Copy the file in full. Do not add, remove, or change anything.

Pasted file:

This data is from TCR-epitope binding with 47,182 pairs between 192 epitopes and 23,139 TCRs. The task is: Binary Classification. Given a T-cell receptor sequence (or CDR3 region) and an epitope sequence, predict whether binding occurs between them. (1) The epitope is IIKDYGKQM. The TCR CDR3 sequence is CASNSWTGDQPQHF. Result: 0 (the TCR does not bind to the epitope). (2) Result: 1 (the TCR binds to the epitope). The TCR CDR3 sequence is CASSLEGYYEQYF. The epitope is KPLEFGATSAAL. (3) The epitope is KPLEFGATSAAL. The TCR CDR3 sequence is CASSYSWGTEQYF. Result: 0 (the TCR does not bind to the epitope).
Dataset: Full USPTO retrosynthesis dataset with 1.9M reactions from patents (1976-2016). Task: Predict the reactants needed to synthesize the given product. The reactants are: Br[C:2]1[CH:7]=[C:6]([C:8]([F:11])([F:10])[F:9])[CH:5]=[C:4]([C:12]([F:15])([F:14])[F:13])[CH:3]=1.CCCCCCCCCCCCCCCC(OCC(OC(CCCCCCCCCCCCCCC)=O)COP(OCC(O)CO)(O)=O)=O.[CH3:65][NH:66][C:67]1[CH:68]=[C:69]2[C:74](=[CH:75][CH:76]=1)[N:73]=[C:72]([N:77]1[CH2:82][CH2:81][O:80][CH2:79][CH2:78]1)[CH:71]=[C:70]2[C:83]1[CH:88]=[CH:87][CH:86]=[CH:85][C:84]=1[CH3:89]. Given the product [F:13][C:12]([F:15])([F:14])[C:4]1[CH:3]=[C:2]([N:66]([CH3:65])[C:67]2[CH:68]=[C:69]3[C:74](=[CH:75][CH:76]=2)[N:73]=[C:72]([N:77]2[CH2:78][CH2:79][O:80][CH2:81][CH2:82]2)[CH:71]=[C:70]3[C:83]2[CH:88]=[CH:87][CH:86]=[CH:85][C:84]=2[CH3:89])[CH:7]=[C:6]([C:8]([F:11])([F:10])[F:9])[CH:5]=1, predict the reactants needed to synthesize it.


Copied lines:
This data is from TCR-epitope binding with 47,182 pairs between 192 epitopes and 23,139 TCRs. The task is: Binary Classification. Given a T-cell receptor sequence (or CDR3 region) and an epitope sequence, predict whether binding occurs between them. (1) The epitope is IIKDYGKQM. The TCR CDR3 sequence is CASNSWTGDQPQHF. Result: 0 (the TCR does not bind to the epitope). (2) Result: 1 (the TCR binds to the epitope). The TCR CDR3 sequence is CASSLEGYYEQYF. The epitope is KPLEFGATSAAL. (3) The epitope is KPLEFGATSAAL. The TCR CDR3 sequence is CASSYSWGTEQYF. Result: 0 (the TCR does not bind to the epitope).
Dataset: Full USPTO retrosynthesis dataset with 1.9M reactions from patents (1976-2016). Task: Predict the reactants needed to synthesize the given product. The reactants are: Br[C:2]1[CH:7]=[C:6]([C:8]([F:11])([F:10])[F:9])[CH:5]=[C:4]([C:12]([F:15])([F:14])[F:13])[CH:3]=1.CCCCCCCCCCCCCCCC(OCC(OC(CCCCCCCCCCCCCCC)=O)COP(OCC(O)CO)(O)=O)=O.[CH3:65][NH:66][C:67]1[CH:68]=[C:69]2[C:74](=[CH:75][CH:76]=1)[N:73]=[C:72]([N:77]1[CH2:82][CH2:81][O:80][CH2:79][CH2:78]1)[CH:71]=[C:70]2[C:83]1[CH:88]=[CH:87][CH:86]=[CH:85][C:84]=1[CH3:89]. Given the product [F:13][C:12]([F:15])([F:14])[C:4]1[CH:3]=[C:2]([N:66]([CH3:65])[C:67]2[CH:68]=[C:69]3[C:74](=[CH:75][CH:76]=2)[N:73]=[C:72]([N:77]2[CH2:78][CH2:79][O:80][CH2:81][CH2:82]2)[CH:71]=[C:70]3[C:83]2[CH:88]=[CH:87][CH:86]=[CH:85][C:84]=2[CH3:89])[CH:7]=[C:6]([C:8]([F:11])([F:10])[F:9])[CH:5]=1, predict the reactants needed to synthesize it.